COMMENT: Early in 1943, the RLM issued a specification for a single-seat attack aircraft to combat the anticipated Allied invasion in Europe. Although the specification called for a piston-engine powered dive bomber it was soon realized that only a turbojet-driven aircraft could hope to match the proposed performance requirements. The Henschel Company submitted a design which was approved as Henschel Hs 132 and placed accent of simplicity and ease to manufacture. The wing was a wooden structure with plywood skinning, and the fuselage was a circular metal monocoque. The single turbojet was mounted above the fuselage, exhausting over the rear fuselage and between the twin vertical surfaces of the tail assembly. A tricycle landing gear was to be used and the extensively glazed cockpit was completely faired with the fuselage. The pilot was in prone position better to withstand the high G-forces of the fast and steep dive during the bomb run. It was estimated that during the dive a speed of more than 570 mph could be reached and after the bomb was released the aircraft was pulled up thus inducing acceleration forces of up to 10 G. A contract for six prototypes was placed in May 1944, and construction began in March 1945. When the war in Europe ended the Henschel Hs 132 V1 was nearly complete and captured by Soviet forces

NOTICE: To ascertain the practicability of the prone position for dive bomber pilots, the DLV ordered in early 1943 a small prone-pilot research aircraft that was designed and built by the FFG Berlin (Flugtechnische Fachgruppe/Aerotechnical Group, University Berlin) and designated Berlin B9. The design was a low winged, twin-engine aircraft of standard layout. It was built of mixed construction and could accept up to 22 G. It was flown by many experienced pilots and showed the advantages of a prone position for pilots to tolerate high g-forces.  (Ref.: 17).

Tachikawa Ki-74 (“Patsy”) (A+V Models, Resin)

TYPE: Long-range reconnaissance bomber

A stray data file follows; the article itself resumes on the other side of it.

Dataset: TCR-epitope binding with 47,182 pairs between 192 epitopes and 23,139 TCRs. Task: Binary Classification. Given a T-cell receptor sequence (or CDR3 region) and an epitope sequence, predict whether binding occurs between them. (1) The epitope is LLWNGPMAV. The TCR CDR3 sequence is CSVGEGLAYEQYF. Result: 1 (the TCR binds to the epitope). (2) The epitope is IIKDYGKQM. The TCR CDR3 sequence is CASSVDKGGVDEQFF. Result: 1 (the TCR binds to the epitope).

ACCOMMODATION: Crew of five

POWER PLANT:  Two Mitsubishi Ha-211-I Ru turbo-supercharged air-cooled radial engines, rated at 2,200 hp each

PERFORMANCE:  354 mph at 27,890 ft

COMMENT: The Tachikawa Ki-74 was a Japanese experimental long-range reconnaissance bomber of WW II. A twin-engine, mid-wing monoplane, it was developed for the Imperial Japanese Army Air Force. Though already conceived in 1939 as a long-range reconnaissance aircraft, the prototype Ki-74 (designated as A-26 by Tachikawa) only first flew as late as in March 1944. It was powered by two 2,201 hp Mitsubishi Ha-211 (Ha-43-I) radial engines. The following two prototypes were powered by the turbo-supercharged Mitsubishi Ha-21-I Ru (Ha-43-II) engines, but as these experienced teething troubles, the following thirteen pre-production machines substituted the Ha-211 Ru engine for the lower-powered, but more reliable, turbo-supercharged Mitsubishi Ha-104 Ru air-cooled engines, rated at 1,900 hp. The forth pre-production aircraft was modified in 1944 to undertake non-stop flights between Japan and Germany, but the “Third Reich” capitulated before the first of these flights could be made. In total 16 aircrafts have been built, but did not see operational service. Plans were made to use the Ki-74 in bombing attacks against the B-29 bases on Saipan, as soon as sufficient aircraft were available, but the Japanese surrender terminated the project. Nevertheless, the Allies knew of its existence and assigned the type the codename “Patsy” after it was discovered that it was a bomber, not a fighter. Previously it had the code name “Pat” in Allied Intelligence (Ref.: 1, 24).